Stars winked in the deep blue blanket above them as the promise of dawn seeped upwards from the distant edge of the World; a golden glow that prompted the start of the ceremony. Druids holding burning brands chanted to the steady beat of hand drums as a line of riders wrapped in bearskin cloaks watched, their breath trails mingling with those of their horses, rising like the souls of the departed buried beneath, making their way in twisting tendrils to the netherworld.
“Merlin, this had better be the sight you have much talked of,” King Uther growled, his horse stamping impatiently on the frozen earth.
“My lord,” Merlin replied, “This is the dawn on midwinter day for which these stones were erected and aligned by the ancients who understood the movements of the sun and moon. We are blessed with a clear sight of the rising sun, and you will soon see it shine through yonder stone portal and light up the altar on which a sacrifice will be made to the goddess Beira for seeing us through another winter…”
“My lord!” Bishop Andreus interrupted, causing Uther to turn to his left.
“What is it?” Uther demanded of the shivering, tonsured priest, his white face peeping out from his cowl.
“Beira is a pagan goddess of the druidic religion of the dark forests, banned by our former Roman masters,” he said through chattering teeth. “It is not long since the people bowed to the Roman god Saturn at their feast of Saturnalia…”
“And what is your point?” Merlin challenged.
“My point is, the Romans have now departed, taking their gods with them! The older ways of the ancients have passed into legend, banished by the one true Christian God to the dark corners of this land. I urge you to turn away from this base pagan bloodletting and embrace this day as the feast day of the birth of our saviour, Jesus the Christ. For our God is the one true light of the world…”
Uther raised a hand to silence him. “Save the sermon for later, bishop. Now let us bear witness to the mysteries of nature revealed to us.”
The smell of incense mixed with sandalwood wafted before them as Merlin pointed, drawing Uther’s attention away from the fretting bishop towards the stone altar and the light now bathing it in an eerie glow. Three druids stepped from the shadows, each holding a struggling creature in one hand and a raised knife in the other. Fowls clucked their desperation and kids screamed as their throats were cut and their blood dripped into silver goblets. The drummers increased their tempo as men and women dressed in animal skins and masks danced around the altar where the druids chanted and held their hands up to welcome the rising sun.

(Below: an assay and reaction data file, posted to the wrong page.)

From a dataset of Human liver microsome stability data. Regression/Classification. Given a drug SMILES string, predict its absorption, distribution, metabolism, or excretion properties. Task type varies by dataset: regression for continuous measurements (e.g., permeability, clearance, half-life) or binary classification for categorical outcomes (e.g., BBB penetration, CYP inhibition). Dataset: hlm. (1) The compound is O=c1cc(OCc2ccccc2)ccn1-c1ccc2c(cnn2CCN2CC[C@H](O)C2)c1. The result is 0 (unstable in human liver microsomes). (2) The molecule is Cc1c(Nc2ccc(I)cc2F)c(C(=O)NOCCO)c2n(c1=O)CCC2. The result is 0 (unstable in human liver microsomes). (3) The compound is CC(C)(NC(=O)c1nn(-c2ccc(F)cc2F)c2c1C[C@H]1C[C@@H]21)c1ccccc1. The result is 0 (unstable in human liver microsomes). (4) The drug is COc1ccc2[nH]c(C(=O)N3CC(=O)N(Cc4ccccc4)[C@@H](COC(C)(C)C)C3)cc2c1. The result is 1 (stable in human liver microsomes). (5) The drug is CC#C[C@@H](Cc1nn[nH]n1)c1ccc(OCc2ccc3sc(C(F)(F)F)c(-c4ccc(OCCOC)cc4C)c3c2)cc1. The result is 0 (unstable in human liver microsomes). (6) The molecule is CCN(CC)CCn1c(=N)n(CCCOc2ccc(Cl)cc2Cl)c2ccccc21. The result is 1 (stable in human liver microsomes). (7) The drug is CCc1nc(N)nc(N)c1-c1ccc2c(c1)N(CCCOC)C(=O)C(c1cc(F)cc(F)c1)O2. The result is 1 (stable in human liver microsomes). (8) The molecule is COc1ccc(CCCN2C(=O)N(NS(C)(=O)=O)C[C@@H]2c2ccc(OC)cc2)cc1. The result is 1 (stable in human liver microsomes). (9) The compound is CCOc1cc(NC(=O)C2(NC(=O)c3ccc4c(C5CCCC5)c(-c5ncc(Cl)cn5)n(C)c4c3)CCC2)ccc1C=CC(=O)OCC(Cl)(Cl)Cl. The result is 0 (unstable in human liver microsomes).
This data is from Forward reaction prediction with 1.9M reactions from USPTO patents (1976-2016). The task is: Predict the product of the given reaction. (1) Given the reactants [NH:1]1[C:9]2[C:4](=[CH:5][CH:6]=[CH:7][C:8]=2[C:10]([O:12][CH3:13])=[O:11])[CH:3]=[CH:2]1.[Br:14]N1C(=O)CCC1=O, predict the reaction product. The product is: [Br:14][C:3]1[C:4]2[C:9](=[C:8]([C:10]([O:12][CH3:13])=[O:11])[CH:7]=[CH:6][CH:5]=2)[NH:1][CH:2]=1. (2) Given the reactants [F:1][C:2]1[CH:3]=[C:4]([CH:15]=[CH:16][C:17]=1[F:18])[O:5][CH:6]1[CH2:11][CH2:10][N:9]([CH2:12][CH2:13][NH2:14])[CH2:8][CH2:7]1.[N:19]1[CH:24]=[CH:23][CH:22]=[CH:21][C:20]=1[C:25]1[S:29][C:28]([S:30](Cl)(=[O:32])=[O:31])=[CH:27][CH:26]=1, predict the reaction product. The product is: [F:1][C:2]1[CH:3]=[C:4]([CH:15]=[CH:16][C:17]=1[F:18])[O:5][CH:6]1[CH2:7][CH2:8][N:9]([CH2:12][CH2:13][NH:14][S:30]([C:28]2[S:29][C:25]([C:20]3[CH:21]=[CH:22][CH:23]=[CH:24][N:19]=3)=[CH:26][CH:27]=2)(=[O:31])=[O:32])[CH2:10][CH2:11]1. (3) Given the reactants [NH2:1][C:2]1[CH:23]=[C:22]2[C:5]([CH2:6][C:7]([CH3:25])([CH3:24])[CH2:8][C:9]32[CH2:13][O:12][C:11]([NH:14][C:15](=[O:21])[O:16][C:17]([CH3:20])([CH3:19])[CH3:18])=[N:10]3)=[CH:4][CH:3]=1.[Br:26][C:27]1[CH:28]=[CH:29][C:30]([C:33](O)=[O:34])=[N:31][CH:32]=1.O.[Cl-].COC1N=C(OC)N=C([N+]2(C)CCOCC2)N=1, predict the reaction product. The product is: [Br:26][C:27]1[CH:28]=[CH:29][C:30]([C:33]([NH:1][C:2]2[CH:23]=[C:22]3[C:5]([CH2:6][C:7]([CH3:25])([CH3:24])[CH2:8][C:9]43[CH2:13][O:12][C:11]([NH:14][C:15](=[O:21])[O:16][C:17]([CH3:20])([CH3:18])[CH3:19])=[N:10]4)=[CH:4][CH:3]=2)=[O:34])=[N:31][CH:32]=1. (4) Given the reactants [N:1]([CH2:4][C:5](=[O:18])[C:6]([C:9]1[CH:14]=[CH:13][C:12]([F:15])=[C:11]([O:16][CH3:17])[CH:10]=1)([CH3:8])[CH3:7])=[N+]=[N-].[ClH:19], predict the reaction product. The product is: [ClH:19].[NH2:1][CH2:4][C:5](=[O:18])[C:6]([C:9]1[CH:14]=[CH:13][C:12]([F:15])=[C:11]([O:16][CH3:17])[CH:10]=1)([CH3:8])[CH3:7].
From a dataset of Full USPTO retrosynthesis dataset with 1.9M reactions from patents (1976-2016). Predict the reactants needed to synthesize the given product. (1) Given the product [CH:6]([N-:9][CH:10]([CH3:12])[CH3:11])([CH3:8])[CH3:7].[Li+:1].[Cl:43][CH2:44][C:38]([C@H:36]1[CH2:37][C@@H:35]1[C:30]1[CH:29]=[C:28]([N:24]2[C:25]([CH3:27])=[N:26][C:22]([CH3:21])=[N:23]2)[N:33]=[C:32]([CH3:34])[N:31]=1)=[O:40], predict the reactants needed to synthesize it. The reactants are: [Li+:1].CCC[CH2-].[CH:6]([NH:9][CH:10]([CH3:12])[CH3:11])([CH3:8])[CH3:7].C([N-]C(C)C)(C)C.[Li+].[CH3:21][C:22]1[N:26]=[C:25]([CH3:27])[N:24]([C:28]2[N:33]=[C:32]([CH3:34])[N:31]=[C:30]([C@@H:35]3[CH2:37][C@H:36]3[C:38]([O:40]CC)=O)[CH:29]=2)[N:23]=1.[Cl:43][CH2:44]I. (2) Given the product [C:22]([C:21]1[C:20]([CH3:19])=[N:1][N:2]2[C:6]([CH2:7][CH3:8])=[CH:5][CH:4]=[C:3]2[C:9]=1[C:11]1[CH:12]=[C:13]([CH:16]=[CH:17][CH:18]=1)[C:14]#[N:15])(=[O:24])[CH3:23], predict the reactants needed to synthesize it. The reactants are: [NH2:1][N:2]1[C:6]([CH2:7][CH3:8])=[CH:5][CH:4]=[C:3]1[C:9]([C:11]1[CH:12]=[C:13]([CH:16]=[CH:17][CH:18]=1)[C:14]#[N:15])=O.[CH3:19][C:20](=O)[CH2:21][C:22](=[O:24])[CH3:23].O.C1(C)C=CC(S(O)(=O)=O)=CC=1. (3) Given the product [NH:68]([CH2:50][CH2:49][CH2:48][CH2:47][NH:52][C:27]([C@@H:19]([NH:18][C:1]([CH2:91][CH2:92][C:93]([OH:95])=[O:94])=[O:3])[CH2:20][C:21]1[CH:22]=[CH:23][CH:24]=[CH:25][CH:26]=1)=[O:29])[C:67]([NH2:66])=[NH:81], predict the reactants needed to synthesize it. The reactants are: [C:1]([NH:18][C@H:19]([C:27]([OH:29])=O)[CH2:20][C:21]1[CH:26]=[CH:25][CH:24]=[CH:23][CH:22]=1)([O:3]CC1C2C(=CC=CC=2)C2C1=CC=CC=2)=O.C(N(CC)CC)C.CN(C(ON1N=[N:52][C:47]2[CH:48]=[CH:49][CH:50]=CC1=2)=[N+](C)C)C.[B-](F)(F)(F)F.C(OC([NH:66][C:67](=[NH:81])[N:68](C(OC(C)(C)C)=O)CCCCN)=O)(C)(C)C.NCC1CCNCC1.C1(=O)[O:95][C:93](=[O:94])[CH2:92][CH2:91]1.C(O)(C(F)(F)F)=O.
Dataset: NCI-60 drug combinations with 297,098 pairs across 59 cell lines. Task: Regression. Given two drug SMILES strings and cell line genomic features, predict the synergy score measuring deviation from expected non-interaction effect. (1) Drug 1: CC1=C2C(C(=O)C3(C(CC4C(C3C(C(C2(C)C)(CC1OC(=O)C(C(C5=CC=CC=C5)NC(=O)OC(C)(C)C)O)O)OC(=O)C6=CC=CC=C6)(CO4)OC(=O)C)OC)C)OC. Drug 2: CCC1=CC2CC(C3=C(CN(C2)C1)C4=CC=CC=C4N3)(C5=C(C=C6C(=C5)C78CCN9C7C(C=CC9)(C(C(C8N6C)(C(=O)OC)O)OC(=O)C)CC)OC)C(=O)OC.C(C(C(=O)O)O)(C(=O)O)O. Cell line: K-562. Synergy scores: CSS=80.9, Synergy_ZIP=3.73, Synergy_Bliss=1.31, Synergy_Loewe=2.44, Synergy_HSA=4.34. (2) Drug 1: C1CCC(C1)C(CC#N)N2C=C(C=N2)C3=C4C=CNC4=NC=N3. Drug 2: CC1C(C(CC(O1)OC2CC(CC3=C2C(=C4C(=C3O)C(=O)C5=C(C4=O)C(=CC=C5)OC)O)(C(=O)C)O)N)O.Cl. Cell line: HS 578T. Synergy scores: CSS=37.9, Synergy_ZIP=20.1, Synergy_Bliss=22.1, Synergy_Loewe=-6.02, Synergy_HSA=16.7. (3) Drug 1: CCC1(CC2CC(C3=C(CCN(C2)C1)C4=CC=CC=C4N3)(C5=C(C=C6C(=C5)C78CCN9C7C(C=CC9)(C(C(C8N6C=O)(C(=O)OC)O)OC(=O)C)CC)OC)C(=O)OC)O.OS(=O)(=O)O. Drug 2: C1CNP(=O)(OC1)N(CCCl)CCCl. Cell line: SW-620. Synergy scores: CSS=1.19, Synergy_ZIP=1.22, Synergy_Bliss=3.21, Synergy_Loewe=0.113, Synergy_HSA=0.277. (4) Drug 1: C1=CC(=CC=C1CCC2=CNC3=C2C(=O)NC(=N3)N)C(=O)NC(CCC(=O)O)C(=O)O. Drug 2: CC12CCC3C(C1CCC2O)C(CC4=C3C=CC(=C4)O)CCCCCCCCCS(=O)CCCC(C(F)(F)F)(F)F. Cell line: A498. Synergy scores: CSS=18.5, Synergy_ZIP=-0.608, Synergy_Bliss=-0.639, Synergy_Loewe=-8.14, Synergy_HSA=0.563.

“This is an impressive sight,” Uther said, grinning his pleasure at Merlin. Bright yellow sunlight was illuminating a hitherto unseen ceremonial avenue bounded by rounded stones from east to west, cutting through the centre of the stone circle.
A golden shaft beamed through the windows of the largest pairs of standing stones on opposing sides of the circle, now in perfect alignment with the rising sun, like a bolt from the gods.
“From this day onwards, our days grow longer,” Merlin said, “and hope is restored to the people after the darkness of winter, and the earth is reborn.”
“You are forgiven for calling me out on such a cold night,” Uther said to Merlin, a broad smile cracking his frozen beard. He turned his horse to signal his readiness to leave and remarked to Bishop Andreus: “And, dear Bishop, we shall pray to the baby Jesus in our church, then progress to our hall where we shall raise a goblet to ALL the gods that they may grant us success in our campaign against the Saxons. Onwards!”